Watch it automatically change color as it wriggles across different surfaces.
A team of Korean researchers seems to have cracked the code for rudimentary “cloaking,” or active camouflage tech that can automatically blend into its surroundings in real-time.
The flexible, color-mimicking technology is durable and sensitive enough to help a soft robot blend into its surroundings, much like a real-world chameleon, according to research published in the journal Nature Communications on Tuesday. To prove that the system works, the researchers published a video of the chameleon-like bot, complete with cute googly eyes, that changes color from red to blue to green as it waddles across different monochrome surfaces.
This isn’t the first attempt to develop active camouflage by a long shot. But this experiment does take a different approach from other systems that often try to jam-pack as many colorful pixels as possible onto a surface — something that the researchers describe as “exceptionally challenging” from a technological standpoint in their paper.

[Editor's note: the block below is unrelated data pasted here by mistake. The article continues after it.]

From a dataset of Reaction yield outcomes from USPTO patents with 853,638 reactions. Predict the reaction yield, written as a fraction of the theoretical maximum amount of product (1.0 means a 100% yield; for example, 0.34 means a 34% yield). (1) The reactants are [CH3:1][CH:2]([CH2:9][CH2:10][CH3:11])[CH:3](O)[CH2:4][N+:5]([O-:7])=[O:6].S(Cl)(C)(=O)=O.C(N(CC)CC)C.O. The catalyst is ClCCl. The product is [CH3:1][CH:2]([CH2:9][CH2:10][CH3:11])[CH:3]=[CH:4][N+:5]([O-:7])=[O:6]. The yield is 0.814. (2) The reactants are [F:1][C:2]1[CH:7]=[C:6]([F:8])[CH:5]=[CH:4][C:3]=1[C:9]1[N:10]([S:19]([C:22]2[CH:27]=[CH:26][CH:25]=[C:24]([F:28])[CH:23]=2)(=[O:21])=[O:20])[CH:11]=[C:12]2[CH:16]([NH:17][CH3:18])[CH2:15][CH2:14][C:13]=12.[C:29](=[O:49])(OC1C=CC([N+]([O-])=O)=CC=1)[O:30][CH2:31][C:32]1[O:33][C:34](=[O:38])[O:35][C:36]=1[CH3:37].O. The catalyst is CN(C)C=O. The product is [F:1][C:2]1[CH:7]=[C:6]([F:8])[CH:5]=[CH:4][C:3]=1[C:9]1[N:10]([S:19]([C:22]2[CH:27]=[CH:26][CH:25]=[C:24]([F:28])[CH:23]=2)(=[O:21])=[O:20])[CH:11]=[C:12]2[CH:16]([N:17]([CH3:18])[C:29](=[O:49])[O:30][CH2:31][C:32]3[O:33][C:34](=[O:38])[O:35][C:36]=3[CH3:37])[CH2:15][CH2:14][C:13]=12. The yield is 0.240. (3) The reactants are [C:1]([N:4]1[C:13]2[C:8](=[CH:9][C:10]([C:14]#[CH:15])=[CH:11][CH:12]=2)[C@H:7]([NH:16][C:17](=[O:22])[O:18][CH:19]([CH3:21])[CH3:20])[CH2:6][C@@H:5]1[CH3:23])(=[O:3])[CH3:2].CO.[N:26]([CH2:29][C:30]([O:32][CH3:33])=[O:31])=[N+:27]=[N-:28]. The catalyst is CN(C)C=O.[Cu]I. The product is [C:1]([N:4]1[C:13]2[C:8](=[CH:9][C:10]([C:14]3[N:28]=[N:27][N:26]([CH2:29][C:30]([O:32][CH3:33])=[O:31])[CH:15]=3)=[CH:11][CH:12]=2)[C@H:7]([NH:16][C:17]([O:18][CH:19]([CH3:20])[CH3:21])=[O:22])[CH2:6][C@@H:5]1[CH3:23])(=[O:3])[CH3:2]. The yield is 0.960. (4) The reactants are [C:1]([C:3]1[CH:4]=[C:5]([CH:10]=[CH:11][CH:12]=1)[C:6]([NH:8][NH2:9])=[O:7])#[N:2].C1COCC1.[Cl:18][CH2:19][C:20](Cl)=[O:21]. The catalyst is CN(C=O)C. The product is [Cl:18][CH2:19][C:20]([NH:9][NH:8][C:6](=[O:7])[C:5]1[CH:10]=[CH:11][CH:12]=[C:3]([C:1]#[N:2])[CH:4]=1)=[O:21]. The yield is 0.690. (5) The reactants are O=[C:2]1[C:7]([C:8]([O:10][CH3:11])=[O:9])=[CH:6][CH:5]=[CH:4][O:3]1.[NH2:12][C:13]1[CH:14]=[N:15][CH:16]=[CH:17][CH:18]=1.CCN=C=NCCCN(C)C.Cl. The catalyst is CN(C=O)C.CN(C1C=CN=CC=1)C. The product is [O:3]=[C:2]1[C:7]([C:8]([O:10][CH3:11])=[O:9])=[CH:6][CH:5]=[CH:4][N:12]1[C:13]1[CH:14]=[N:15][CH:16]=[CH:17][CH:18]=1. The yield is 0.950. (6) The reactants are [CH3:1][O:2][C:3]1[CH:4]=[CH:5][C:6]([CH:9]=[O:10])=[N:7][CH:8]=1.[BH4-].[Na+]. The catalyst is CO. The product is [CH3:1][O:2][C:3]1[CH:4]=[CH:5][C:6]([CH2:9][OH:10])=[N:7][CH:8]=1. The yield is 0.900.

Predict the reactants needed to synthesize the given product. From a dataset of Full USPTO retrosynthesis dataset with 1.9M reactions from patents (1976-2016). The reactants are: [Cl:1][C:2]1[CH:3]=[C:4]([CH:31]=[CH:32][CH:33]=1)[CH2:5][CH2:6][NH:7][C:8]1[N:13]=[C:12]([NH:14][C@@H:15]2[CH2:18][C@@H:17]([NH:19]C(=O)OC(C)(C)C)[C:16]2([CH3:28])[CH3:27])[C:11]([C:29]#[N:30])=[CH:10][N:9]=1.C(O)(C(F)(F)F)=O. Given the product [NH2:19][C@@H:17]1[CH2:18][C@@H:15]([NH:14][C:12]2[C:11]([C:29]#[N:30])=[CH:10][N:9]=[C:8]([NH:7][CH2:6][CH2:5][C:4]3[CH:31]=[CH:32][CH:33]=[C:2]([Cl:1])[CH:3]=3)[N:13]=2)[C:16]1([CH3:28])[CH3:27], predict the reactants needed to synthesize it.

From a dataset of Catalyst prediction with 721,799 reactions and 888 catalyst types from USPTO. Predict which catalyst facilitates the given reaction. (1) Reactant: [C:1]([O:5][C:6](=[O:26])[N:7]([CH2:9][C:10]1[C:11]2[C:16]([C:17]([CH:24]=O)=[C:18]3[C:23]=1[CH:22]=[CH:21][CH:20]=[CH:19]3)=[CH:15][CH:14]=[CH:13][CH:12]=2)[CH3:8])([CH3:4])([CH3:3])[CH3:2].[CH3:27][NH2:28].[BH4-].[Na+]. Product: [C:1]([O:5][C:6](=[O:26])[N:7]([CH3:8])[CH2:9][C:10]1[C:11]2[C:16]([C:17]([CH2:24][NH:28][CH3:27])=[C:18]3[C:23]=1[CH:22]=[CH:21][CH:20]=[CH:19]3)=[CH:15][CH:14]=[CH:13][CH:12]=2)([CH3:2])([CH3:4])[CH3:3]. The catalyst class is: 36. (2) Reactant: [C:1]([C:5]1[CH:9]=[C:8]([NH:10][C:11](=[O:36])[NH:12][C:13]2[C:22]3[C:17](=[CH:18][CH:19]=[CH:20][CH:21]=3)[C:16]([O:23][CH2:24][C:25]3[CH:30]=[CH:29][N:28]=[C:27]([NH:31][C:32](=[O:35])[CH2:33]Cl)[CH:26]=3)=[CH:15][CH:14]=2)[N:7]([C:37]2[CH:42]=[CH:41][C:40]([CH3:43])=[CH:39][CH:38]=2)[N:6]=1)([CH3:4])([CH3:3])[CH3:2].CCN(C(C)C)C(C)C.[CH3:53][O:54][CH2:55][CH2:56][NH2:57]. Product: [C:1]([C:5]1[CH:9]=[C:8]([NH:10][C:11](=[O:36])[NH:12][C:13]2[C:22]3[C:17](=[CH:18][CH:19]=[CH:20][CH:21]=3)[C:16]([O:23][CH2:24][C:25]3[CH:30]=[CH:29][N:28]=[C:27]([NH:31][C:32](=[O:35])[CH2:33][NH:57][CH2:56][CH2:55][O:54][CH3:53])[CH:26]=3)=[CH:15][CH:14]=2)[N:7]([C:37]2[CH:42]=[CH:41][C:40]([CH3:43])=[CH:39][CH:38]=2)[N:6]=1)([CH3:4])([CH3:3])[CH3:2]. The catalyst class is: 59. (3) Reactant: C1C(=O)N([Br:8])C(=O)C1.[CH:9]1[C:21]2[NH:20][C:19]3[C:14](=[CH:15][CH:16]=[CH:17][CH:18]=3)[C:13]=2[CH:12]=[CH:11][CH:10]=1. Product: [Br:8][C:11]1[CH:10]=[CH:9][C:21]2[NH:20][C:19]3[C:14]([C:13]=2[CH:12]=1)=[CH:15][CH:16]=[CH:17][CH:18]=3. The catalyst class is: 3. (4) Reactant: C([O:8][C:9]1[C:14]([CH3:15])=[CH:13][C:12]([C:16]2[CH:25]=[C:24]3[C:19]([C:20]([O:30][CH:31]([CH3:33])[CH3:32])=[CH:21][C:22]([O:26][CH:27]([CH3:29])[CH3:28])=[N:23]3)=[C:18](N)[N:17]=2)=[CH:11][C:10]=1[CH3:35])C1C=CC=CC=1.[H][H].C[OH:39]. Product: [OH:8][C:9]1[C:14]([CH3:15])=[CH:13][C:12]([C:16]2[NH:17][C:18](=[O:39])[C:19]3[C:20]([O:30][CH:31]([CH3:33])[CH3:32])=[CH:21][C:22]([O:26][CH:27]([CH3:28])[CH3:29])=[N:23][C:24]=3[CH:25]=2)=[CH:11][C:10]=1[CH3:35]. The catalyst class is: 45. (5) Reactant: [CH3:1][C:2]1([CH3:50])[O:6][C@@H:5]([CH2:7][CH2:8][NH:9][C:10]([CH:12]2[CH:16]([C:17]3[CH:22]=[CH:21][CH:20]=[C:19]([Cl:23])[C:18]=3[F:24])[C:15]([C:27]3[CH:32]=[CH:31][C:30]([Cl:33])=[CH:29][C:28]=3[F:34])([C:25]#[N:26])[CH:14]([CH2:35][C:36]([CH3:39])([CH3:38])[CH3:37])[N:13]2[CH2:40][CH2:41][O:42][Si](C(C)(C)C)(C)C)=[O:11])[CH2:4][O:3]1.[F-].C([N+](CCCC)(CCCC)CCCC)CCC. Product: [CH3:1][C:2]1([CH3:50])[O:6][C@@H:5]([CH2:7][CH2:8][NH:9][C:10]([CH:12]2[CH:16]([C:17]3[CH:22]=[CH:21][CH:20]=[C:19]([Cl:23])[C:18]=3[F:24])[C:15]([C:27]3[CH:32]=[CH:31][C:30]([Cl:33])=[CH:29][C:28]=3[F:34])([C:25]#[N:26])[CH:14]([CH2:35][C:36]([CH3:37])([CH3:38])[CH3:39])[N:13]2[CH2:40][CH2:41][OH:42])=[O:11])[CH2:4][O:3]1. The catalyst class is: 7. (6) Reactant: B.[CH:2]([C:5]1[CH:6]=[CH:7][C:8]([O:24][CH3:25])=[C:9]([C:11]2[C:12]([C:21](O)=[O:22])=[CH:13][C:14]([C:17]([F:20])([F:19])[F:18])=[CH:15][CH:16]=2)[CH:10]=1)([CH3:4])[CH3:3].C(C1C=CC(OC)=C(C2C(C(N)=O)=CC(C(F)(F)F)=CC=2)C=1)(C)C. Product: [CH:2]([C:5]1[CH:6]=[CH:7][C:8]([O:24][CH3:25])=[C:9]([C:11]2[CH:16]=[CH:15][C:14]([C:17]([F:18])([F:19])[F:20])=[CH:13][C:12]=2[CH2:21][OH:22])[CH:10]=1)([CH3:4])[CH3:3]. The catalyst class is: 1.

Instead, the color-changing material — and the little chameleon-bot — is made of several stacked layers of color-changing displays, Inverse notes, which use nanotech sensors to detect and display the colors of the surroundings.
The camouflage is already being considered for military applications, which perhaps shouldn’t come across as the biggest surprise given how long active camouflage has been a stable of militaristic science fiction media and a pipe dream for real-world military research.
“The first application will be military, [such as] covert intel robots [or] ‘actively’ camouflaging military uniforms,” senior study author and Seoul National University Seung Hwan Ko told Inverse.
But down the road, Ko envisions a world where we could buy color-changing clothing that “changes its color and patterns according to your taste or environment.”
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More on active camouflage: Super-Flexible Display Could Enable Real-Life Active Camouflage